Wednesday 11 February 2009

Is the new Honda Civic Hybrid price reflective?

A lot of people; myself included, were jumping for joy when the govt announced last year that the tax exemption will be given to hybrid cars. We all know ridiculous taxes are levied on foreign cars in order to keep Proton competitive so this exemption, perhaps we can all own a good quality car and play a part in preserving the environment at the same time.

Many eyes were on the Honda Civic Hybrid, which I believe is the only hybrid model available in Malaysia the moment. The Civic Hybrid was priced at RM160,000, rather expensive if you were to ask me.

Alas, Honda announced the new price yesterday taking into consideration the tax exemption given by the govt. The new asking price is RM129,980.

But I am curious. Does this price truly reflect the exemption given by the govt?

Before I proceed, I would like to say that this is purely my own calculation based on simple mathematics.

If I am not wrong, the taxes levied on a completely-built-up (CBU) cars with engine capacity below 1,800 cc such as the Civic Hybrid prior to the exemption are as follows:-

Import duty – 5% (assumed CEPT, otherwise 30%)
Excise duty – 75%
Sales tax – 10%
Reference: Customs Act 1967 / Excise Act 1967

Hence, total taxes levied on the Civic Hybrid should be 90%. This simply means the original Civic Hybrid price of RM160,000 has been inflated by at least 90% due to taxes. With this, we can deduce the pre-tax cost price of the car using simple mathematics as follows:-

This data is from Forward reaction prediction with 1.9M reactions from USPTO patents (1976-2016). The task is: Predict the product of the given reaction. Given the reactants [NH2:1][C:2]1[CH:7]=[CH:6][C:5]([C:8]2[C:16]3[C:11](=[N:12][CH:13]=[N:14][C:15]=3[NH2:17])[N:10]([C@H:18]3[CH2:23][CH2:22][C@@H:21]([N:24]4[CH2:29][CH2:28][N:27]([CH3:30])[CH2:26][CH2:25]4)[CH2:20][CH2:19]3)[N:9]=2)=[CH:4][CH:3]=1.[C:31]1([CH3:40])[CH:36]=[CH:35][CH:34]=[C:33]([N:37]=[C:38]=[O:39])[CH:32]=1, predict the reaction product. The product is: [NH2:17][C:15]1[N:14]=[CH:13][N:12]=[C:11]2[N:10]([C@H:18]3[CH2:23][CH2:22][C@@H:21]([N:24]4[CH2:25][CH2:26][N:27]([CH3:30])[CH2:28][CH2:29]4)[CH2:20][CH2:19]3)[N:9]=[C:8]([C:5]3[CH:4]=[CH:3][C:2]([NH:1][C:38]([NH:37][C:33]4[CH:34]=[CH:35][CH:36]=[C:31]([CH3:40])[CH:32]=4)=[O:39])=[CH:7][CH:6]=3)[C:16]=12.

(160,000 / 190) * 100 = RM84,210

So the price of the car before being levied any taxes should be approximately RM84,000.

The govt announced that full exemption from import duty and 50% exemption from excise duty is given to hybrid cars for a period of 2 years. Following this, this taxes now levied on a hybrid cars should be as follows:-

Import duty – nil
Excise duty – 37.5%
Sales tax – 10%

Hence, the amount of taxes levied on a hybrid car after the exemption should be 47.5%. If that is the case, shouldn’t the new price of Civic Hybrid after the exemption be:-

RM84,000 + (47.5% * RM84,000) = RM123,900?

On the basis that profit has already been factored into the pre-tax price of RM84,000, what happened to the additional RM6,080 (RM129,980 – RM110,625) which was originally taxes but have now been exempted?

And, if the Civic Hybrid is not assembled within ASEAN thus making it falling into non-CEPT import duty rate of 30%, the pre-tax price of the car would actually be RM75,000 and post-tax exemption price of RM110,625 based on the formula above.

Of course, the above is based on my very limited knowledge and very simple minded mathematics. I could be wrong.

1 year ago…
2 true remarks


Anonymous said...

Possible just research the price of a comparably-spec'ed Honda Civic Hybrid sold elsewhere (USA, I think) and convert, for further comparison? USA has other charges tacked on as well, eg destination charge and also sales tax as high as 13% in some states.

taxy said...

In other words, assuming everything else except taxes, remains constant; that is, assuming the cost of production does not go up because Honda had to shut down plants, assuming also that the price of APs have not budged because one lucky bastard gets to import those hybrids. Damn those APs! Suggestion for your next post: If APs were eliminated, the Honda Hybrid woulda cost RM80k on the road.